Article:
From Our Readers
October 08, 2015 10:00 am

When I landed in London I spent fifteen minutes thinking I’d been kicked out of the country. That was when a 12 hour flight and an inability to access wifi came crashing down on me, and I wandered the first floor of London Heathrow Airport, openly sobbing.

I realized I was frightening people, which only made me sob harder, which soon meant I had the entire area behind customs to myself. I couldn’t understand what had happened and after the stress of a day and a half of travel, homesickness, and hunger, I couldn’t understand why anyone would bar me from their country? I had a cute haircut, a nice yellow blouse on, and a pink passport-book sleeve.

I hadn’t showered, my neck was sore, so I was indulging a bad habit of standing with my head cocked to one side, and I was, of course, red-eyed and entirely puffy. Unused to being yelled at, my interaction with the woman at customs only a few moments earlier rung in my ears and sat heavy on my chest. She seemed to need more information from me than I had been counseled to bring and had ended our brief meeting with, “I can’t deal with this.”

Was someone coming to get me? Was I just supposed to wait? What if I missed the shuttle to the hostel that was coming at 1:00? Where was I supposed to meet the shuttle? What even was a hostel and what if I didn’t like it? What if I didn’t like anyone I was traveling with and had to be on my own for a month?

It was then, as I sat against a wall and addressed every possible natural disaster, embarrassing conversation, and failure that could happen over the course of a month-long study abroad trip, that it occurred to me to look at what the customs woman had actually marked in my book. Maybe there was information there as to what I should do next, though it did seem to me that whatever it said, staying right where I was and plaguing her with my presence was also a good option.

As it turns out, she had stamped my passport and noted that I should be let through to the UK, which I had missed on account of beginning to hyperventilate. I looked up and turned to the woman’s station, which I had hung unfortunately close to. She was looking over her shoulder at me in a quizzical way. I ran my fingers through my hair and bangs, wiped at both my eyes, and threw her a full-toothed smile. I had been able to brush my teeth on the plane, so I felt pretty good about that.

Walking out of the customs area and through to the arrivals floor of the airport, I considered what exactly someone like me was doing in a place like this. International travel to London was for people who knew how to pose in photos and who had their drivers license and, most importantly, who didn’t care about getting yelled at. Maybe it wasn’t enough to have a list of things I wanted to see, maybe I needed some deeper conviction to carry me through a place with any confidence—an all encompassing need to be there.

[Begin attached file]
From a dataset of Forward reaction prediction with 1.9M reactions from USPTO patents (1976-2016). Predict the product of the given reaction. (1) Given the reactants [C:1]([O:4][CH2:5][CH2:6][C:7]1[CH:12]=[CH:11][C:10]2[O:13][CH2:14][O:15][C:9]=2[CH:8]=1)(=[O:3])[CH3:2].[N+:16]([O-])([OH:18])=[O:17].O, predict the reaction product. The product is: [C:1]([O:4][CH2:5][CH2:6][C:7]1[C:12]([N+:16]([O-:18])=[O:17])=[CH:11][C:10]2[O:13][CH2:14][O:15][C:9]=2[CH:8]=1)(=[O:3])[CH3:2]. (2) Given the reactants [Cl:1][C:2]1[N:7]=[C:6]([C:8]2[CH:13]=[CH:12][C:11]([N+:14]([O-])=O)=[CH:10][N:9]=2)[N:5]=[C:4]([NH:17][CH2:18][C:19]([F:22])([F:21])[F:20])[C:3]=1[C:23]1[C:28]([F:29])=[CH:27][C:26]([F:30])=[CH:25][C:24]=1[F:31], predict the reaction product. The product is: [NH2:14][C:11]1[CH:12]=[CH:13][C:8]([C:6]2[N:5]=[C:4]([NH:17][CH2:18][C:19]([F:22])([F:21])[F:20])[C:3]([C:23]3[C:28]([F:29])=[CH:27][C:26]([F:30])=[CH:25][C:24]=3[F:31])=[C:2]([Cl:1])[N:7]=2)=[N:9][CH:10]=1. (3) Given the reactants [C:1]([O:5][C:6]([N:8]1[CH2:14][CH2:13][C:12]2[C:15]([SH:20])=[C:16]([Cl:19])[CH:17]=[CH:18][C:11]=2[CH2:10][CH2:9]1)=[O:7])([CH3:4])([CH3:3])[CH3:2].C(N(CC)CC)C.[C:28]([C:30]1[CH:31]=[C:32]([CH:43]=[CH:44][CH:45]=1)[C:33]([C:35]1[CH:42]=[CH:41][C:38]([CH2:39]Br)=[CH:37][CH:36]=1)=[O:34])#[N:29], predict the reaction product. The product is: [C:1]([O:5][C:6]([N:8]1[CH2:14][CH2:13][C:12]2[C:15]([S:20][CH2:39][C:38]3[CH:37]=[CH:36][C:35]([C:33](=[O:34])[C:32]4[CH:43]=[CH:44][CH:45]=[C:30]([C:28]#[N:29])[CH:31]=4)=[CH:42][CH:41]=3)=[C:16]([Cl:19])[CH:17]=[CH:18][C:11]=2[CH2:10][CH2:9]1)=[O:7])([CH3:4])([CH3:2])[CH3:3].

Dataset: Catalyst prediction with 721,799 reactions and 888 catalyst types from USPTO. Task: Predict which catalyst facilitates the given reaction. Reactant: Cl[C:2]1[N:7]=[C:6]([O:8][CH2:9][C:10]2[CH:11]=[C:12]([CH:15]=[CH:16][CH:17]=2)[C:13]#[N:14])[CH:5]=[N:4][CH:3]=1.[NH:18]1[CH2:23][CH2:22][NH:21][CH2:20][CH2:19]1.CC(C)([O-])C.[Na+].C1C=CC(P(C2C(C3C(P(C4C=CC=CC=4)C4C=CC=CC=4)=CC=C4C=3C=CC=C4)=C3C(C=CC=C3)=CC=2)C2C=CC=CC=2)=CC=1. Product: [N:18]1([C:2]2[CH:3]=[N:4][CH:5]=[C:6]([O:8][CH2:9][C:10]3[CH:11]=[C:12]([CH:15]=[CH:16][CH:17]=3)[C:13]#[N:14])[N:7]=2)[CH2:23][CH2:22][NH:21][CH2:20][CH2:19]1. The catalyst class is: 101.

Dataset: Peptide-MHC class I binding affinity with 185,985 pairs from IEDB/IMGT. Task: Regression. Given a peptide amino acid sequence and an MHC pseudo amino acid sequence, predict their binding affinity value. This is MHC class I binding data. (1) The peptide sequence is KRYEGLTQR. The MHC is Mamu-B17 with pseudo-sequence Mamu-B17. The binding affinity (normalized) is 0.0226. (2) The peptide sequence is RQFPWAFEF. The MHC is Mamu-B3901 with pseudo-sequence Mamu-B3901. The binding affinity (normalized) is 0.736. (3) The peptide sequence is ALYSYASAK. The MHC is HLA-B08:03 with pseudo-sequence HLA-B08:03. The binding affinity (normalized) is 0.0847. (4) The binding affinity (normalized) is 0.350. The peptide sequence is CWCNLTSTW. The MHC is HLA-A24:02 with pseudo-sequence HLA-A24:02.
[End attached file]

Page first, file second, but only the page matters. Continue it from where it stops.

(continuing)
Traveling with anxiety meant that a simple hiccup at the beginning of a trip came crashing down on me and threatened to define the rest of my time in London. It meant that I questioned myself, my ability, and my inclination to do anything new or different. I faced anxiety again and again in my travels, as I expected I would. It was often times that expectation that precipitated heightened anxiety. I felt guilt at having a negative view of some of the most beautiful, historic places on Earth and felt frustration at knowing that this was all due to my own interiority. None of it had to do with the reality of travel or place.

This frustration changed the way I viewed my anxiety and the way I viewed myself. Anxiety often came in the form of fear for my own safety, as wrapped up as that interpretation was in blindingly strong, uninterpretable feelings. When I realized that I was, time and time again, entirely safe, I was able to stand with my anxiety, let it run its course, and all the while understand it as a fleeting state of mind. New things are always frightening. If you don’t know a place, you are in danger of not liking it. If you don’t know people, you’re in danger of not fittingin. But apart from all of this, you can know yourself enough to be safe wherever you are. Youcan enjoy yourself in the face of anxiety enough to accept a new experience. The great dilemma of life arises between doing what is comfortable and doing what stretches you. Anxiety can get in the way of new experiences, or it can come along for the ride. For me? I packed it up and took it with me.

You can find more of Mia Burcham’s writing at her Medium account. 

[Image courtesy Searchlight Pictures]

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